2. That’s true, Matt. Most ideas are never completely original, it’s all in how you execute them – and how you build upon the original content. Thanks for the thoughts!

  3. Solid information! It’s been over stated and now sounds cliche, but it is about relationships. Its simple. Are you going to buy from someone you’ve interacted with and gotten to know or a total stranger? Developing the relationship takes time and should be a part of your social media marketing strategy

    1. Yep Dean, that’s it exactly. 🙂 I know! It does sound overstated after a while, doesn’t it? (I kind of felt that way writing the article, heh – how many times can I type “relationship” and “connection”, anyway?). What’s obvious is often what we’ll overlook or take for granted more than others – and developing relationships is definitely included on that list, I think.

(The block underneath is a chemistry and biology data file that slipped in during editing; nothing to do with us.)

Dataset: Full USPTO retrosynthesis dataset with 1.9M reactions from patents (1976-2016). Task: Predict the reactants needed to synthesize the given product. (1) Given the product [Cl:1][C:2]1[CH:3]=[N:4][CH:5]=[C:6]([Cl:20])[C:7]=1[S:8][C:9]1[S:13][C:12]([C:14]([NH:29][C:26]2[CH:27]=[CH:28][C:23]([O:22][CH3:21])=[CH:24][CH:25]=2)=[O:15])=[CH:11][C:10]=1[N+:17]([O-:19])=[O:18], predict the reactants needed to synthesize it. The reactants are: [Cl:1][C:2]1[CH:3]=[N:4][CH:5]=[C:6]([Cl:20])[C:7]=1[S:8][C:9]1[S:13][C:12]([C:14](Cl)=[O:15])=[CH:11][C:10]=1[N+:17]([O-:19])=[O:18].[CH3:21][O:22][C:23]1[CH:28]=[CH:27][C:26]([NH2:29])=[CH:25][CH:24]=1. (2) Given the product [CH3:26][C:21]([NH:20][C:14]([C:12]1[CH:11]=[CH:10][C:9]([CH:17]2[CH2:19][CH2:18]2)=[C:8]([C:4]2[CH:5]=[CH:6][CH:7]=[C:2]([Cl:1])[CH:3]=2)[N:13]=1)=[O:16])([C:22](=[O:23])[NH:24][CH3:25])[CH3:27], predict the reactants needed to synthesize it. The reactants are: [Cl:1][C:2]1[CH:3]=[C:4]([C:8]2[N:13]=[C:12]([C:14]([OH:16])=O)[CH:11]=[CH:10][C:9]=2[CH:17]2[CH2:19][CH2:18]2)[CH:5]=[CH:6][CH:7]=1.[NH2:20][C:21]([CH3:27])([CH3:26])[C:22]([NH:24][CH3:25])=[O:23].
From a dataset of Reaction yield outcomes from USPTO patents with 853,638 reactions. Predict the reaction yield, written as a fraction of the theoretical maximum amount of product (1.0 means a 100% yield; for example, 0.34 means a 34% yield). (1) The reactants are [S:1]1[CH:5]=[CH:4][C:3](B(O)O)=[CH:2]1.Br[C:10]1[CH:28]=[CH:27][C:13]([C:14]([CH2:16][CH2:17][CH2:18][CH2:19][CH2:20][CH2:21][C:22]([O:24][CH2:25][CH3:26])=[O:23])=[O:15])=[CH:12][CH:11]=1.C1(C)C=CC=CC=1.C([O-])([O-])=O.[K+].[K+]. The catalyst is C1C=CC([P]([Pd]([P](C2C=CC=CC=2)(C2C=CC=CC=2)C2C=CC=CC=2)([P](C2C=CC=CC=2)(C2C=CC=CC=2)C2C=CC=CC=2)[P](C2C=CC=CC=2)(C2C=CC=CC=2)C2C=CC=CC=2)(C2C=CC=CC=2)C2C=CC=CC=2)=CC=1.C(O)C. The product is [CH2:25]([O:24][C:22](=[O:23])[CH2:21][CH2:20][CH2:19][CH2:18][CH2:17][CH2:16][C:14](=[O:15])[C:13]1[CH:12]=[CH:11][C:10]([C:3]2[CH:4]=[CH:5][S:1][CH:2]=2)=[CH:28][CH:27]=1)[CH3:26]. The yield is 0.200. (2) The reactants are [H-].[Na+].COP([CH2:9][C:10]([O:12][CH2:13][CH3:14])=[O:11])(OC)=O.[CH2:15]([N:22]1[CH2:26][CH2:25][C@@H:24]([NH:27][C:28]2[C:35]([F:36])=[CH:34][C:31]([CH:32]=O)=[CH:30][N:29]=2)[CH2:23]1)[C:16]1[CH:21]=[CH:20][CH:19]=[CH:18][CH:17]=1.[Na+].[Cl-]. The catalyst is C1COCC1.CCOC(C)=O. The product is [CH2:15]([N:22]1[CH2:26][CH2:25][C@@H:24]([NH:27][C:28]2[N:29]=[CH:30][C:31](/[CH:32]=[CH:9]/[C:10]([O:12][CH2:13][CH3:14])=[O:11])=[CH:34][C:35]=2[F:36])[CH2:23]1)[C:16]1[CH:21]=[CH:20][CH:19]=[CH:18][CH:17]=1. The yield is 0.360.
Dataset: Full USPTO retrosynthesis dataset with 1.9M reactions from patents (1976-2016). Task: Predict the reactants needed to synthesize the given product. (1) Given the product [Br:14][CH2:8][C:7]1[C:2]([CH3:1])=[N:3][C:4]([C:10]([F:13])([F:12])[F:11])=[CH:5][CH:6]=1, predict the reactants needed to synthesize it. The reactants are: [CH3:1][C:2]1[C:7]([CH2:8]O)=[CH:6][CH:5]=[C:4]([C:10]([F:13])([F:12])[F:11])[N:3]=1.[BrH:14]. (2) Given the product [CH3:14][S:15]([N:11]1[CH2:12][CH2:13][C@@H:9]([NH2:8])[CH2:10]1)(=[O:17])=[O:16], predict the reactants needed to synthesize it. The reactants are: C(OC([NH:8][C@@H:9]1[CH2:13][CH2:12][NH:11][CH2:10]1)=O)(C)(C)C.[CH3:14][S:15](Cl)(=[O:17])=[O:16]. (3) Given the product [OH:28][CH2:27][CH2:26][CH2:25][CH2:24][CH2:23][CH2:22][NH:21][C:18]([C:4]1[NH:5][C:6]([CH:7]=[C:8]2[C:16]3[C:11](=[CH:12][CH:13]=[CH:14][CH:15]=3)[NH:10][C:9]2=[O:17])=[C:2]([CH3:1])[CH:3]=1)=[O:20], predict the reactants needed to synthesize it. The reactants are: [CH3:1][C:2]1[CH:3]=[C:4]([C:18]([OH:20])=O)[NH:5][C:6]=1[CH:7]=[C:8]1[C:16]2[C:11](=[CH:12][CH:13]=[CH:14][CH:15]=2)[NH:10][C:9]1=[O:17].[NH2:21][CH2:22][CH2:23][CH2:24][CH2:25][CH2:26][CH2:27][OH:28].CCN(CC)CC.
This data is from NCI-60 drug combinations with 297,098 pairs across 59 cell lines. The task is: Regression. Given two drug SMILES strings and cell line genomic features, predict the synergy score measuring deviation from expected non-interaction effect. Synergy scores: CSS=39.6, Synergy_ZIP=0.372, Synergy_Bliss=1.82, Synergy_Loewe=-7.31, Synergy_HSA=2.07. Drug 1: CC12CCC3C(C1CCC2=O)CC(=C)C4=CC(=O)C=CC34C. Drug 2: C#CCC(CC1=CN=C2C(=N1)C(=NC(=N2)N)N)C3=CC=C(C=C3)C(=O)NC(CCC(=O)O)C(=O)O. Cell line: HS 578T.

Thanks for your comment!

  4. Tanya, you’ve definitely kicked off the contest with a high-value post! The value of a personal introduction is huge; I think it’s the way trust propagates. Unlike some other activities, it works both in the real world and on the Internet. Ivan Misner, founder of BNI, a huge network of local business networking meetings, adopted “Givers Gain” as the BNI slogan, and I think it is a wonderful stance.

    Tracking people can be challenging. I’ve checked out WeMeUs.com, and it has lots of great features. For connecting 1 to 1, as opposed to via marketing campaigns, you might want to consider a CRM (customer relationship management) system; selecting one to match your needs is itself a project… 🙂 Midway between spreadsheets and CRM is Filemaker Bento, a $49 database system that comes with templates and other good stuff.

    Success in the contest!